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Microbes on Your Mind : Article : Scientific American Mind

Microbes on Your Mind : Article : Scientific American Mind | Biology | Scoop.it
Scientific American is the world's premier magazine of scientific discovery and technological innovation for the general public. Readers turn to it for a deep understanding of how science and technology can influence human affairs and illuminate the natural world.
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Interesting links between microbial fauna and probiotics.  Good examples for #Cblock and prospective medics.

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News: GCSE and A-Level Reform Content | UKEdChat.com - Supporting the #UKEdChat Education Community

News: GCSE and A-Level Reform Content | UKEdChat.com - Supporting the #UKEdChat Education Community | Biology | Scoop.it
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At the moment we are spared this - iGCSE Biology and pre-U.  I can't imagine the improvements will be what I would like to see - less content, more focus on process + learning, less on factual accumulation and rigour......

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BBC - Science & Nature - Human Body and Mind - Interactive Body

BBC - Science & Nature - Human Body and Mind - Interactive Body | Biology | Scoop.it
An exploration of the human body and its functions
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Some good revision games to play here.  All need Flash.

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A-Z of Top eLearning Trends You Should Know!

A-Z of Top eLearning Trends You Should Know! | Biology | Scoop.it

This A-Z of Top eLearning Trends infographic is a fantastic resource for modern teachers. It covers concepts you should know when integrating technology into the classroom.

 

ExamTime.com is a new free online learning platform designed to transform learning into an 'active' process using proven tools & techniques - Mind Maps, Flashcards, Quizzes, Notes & more. Get started at www.examtime.com.

 

 


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Hilde B Vik's curator insight, April 17, 10:04 AM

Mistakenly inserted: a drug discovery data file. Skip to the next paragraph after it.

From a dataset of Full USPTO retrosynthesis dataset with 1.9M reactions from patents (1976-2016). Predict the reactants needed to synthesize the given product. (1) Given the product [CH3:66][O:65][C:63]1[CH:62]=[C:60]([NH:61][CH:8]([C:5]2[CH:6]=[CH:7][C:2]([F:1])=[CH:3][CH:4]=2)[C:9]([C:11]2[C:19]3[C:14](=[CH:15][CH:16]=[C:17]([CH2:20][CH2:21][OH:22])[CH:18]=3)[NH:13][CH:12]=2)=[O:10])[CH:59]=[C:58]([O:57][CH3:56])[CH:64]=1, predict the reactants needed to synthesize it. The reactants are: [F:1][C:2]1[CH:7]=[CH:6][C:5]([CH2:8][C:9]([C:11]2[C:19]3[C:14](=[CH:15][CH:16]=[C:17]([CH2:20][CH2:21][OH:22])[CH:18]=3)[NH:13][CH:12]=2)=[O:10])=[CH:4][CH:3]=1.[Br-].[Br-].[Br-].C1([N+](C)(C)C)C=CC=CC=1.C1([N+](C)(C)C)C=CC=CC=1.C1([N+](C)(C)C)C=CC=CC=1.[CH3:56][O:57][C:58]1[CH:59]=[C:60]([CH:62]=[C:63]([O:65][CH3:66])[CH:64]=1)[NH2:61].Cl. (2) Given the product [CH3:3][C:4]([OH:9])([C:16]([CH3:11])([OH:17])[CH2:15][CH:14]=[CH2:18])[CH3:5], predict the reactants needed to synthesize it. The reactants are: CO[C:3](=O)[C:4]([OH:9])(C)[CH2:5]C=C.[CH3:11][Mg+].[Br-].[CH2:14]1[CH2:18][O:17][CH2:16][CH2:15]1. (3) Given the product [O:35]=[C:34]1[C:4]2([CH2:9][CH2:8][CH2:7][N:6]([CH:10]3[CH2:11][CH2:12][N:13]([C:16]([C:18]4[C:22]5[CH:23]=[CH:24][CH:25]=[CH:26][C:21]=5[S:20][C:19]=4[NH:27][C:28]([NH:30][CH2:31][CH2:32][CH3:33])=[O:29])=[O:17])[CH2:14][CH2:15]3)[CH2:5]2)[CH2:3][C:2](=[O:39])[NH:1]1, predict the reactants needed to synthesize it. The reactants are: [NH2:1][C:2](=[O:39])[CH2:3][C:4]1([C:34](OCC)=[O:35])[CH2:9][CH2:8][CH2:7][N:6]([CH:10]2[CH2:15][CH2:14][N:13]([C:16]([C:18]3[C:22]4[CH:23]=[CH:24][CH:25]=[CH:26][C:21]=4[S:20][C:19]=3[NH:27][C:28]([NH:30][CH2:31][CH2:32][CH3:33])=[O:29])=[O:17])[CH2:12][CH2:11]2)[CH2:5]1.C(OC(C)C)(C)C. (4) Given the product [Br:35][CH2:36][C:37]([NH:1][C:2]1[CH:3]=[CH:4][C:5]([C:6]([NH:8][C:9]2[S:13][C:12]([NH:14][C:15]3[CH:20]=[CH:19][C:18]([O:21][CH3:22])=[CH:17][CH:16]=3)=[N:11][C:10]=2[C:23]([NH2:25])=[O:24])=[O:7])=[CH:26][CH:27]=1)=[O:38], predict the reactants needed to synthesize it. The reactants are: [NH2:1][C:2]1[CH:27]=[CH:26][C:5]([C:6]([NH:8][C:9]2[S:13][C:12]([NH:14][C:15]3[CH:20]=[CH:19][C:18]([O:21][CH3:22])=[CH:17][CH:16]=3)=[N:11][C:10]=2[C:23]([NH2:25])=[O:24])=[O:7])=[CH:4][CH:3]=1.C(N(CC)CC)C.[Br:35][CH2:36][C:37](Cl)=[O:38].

Her kommer en forklaring på digitale ord og begreper.
Megan Hoban's curator insight, May 26, 1:51 AM
This seems like a great tool - it's free to sign up and has apps for apple and windows based mobile devices. 
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Craig Venter Wants to Build the World’s Biggest Database for Genome Information

Craig Venter Wants to Build the World’s Biggest Database for Genome Information | Biology | Scoop.it
“Craig Venter’s new company wants to improve human longevity by creating the world’s largest, most comprehensive database of genetic and physiological information.”Human Longevity, based in San Diego, says it will sequence some 40,000 human genomes per year to start, using Illumina’s new high-throughput sequencing machines (Illumina Has the First $1,000 Genome).Eventually, it plans to work its way up to 100,000 genomes per year. The company will also sequence the genomes of the body’s multitudes of microbial inhabitants, called the microbiome, and analyze the thousands of metabolites that can be found in blood and other patient samples.By combining these disparate types of data, the new company hopes to make inroads into the enigmatic process of aging and the many diseases, including cancer and heart disease, that are strongly associated with it. “Aging is exerting a force on humans that is exposing us to diseases, and the diseases are idiosyncratic, partly based on genetics, partly on environment,” says Leonard Guarente, who researches aging at MIT and is not involved in the company. “The hope for many of us who study aging is that by having interventions that hit key pathways in aging, we can affect disease.”To that end, Human Longevity will collaborate with Metabolon, a company based in Durham, North Carolina, to profile the metabolites circulating in the bloodstreams of study participants. Metabolon was an early pioneer in the field of metabolomics, which catalogues the amino acids, fats, and other small molecules in a blood or other sample to develop more accurate diagnostic tests for diseases (Metabolomics).Metabolon uses mass spectrometry to identify small molecules in a sample. In a human blood sample, there are around 1,200 different types; Metabolon’s process can also determine the amount of each one present. While genome sequencing can provide information about inherited risk of disease and some hints of the likelihood that a person will have a long life, metabolic data provides information on how environment, diet, and other features of an individual’s life affect health.